Welcome to Herbert Smith Freehills’ monthly private wealth industry updates in Asia.

Every month we survey ten Asian jurisdictions for legal developments concerning trust and estate planning which are of interest to the private wealth industry, and provide a succinct summary in a table format.  The jurisdictions covered in the update are Hong Kong, Singapore, China, Taiwan, Japan, India, Malaysia, Indonesia, Thailand and the Philippines. We hope that these updates will prove to be a useful resource to keep private clients, business people, and lawyers abreast of legal updates in the region.


Plan to tweak VCC framework to draw more single family offices

An enhancement may be in the works for the variable capital company (VCC) framework, in response to strong interest among single family offices (SFOs).

For SFOs keen to register and manage a VCC, the Monetary Authority of Singapore (MAS) is looking into relaxing the requirement for “permissible fund managers” subject to certain conditions. In response to questions, the MAS said it is looking into possibly “widening the scope of permissible fund managers to allow SFOs to manage VCCs”. “This proposal, including conditions and safeguards to be imposed if it goes through, is still under deliberation,” it said. This enhancement – if approved – may well attract yet more SFOs to set up a presence in Singapore. The VCC framework would give SFOs a number of benefits, including tax benefits and access to Singapore’s double-tax treaty network.


Tax-resident foreign skilled workers now exempt from worldwide tax for four years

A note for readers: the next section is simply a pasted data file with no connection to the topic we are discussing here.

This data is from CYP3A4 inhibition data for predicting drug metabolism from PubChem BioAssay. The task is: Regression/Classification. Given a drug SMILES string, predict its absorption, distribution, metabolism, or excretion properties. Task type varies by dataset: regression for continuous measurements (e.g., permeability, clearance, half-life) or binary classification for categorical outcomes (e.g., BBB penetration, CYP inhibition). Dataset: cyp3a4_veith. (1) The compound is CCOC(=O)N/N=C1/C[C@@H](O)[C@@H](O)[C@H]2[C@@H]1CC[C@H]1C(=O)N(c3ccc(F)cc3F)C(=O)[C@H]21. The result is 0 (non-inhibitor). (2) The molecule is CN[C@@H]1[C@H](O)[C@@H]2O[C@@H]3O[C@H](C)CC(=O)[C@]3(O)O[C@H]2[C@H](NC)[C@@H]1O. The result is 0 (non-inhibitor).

Indonesia’s newly enacted Employment Creation Law Number 11/2020 (the so-called ‘Omnibus Law’), exempts foreign individuals from tax on their offshore income for up to four years after they become a tax resident of the country, provided that they hold certain skills and fulfil eligibility criteria. Indonesian nationals who live abroad for more than 183 days in a 12-month period will be classed as non-resident taxpayers and taxed only on the income that they earn in Indonesia, under certain eligibility conditions. Implementing regulations are to be issued within the next three months.

The contents of this document are for reference purposes only. Some of the information comes from public sources and this may not be comprehensive, accurate or up to date; where we have relied on third party information and sources, this has not been verified by us. The document does not constitute legal advice, and should not be relied upon as such. Specific legal advice about your specific circumstances should always be sought separately before taking any action based on this publication, and any facts in this document should be checked for your specific circumstances at the time you wish to use or refer to them.


Herbert Smith Freehills LLP is licensed to operate as a foreign law practice in Singapore. Where advice on Singapore law is required, we will refer the matter to and work with licensed Singapore law practices where necessary.